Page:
A coronavirus vaccination ‘green pass’ could be launched to facilitate travel across the European Union, an adviser to the Lithuanian president said, but it cannot give privileges domestically before vaccination is widely available.
The green pass has been suggested by European Commission President Ursula von der Leyen as a way to gradually allow people to move safely in the EU or abroad.
“President [Gitanas Nausėda] expressed support for this idea at the European Council's meeting last week,” Simonas Krėpšta told the Žinių Radijas radio on Tuesday.
“That ‘green pass’ or vaccination certificate could work in the EU. It would be most effective if applied in all EU countries under similar rules and it would allow traveling across European states with less restrictions than we currently have,” he added.
Krėpšta said such a platform would allow combining information on vaccinations from all EU member states.
“Lithuania is also in the process of submitting data sets so that we can register Lithuanians, if they agree, of course, in the system, which could facilitate travel across the EU,” the adviser said.
Domestically, such a measure could be considered when a mass vaccination programme is launched and there is a high availability of vaccines, according to the adviser.
He said that President Nausėda would back the idea of a “green pass”, including not only vaccinated people, but also those who have recovered from Covid-19 and have immunity.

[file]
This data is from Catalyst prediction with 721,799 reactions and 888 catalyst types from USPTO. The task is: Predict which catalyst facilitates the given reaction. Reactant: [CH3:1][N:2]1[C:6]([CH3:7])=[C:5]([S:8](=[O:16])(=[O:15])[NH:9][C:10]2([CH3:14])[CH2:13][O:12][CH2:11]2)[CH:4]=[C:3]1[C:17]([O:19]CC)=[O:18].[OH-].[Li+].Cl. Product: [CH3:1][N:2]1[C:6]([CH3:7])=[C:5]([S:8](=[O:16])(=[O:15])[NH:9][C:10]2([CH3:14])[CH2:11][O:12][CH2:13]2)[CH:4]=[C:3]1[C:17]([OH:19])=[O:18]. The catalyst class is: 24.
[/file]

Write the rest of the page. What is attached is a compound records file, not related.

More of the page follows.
Not before mass vaccination
Lithuanian Prime Minister Ingrida Šimonytė said it was too soon to consider the “green pass” inside Lithuania.
Before a document proving immunity from Covid-19 can be adopted, Lithuania must “progress fast enough” with vaccination, so that it’s “an incentive for a person to get vaccinated”.
“I have no doubt that we now have a lot of people who would decide to get vaccinated and would get vaccinated if we had enough vaccines to immunise them. The state cannot do that yet and we should not offer those major privileges either,” the prime minister told reporters on Tuesday.
She also said a major breakthrough regarding vaccines should be expected in the second quarter of 2021 “when we should receive bigger shipments of Pfizer vaccines”, she said.
According to Šimonytė, the European Council discussed the green pass issue last week “only as a principle”, adding that no details on its technical implementation have been agreed yet. She believes such an immunity document could be used for cross-border travel, but is cautious about its use inside the country.
Following last week's remote EU summit on the issue, European Commission President Ursula von der Leyen said “vaccine certificates” could be introduced over the course of three months, adding that this system should meet data protection standards.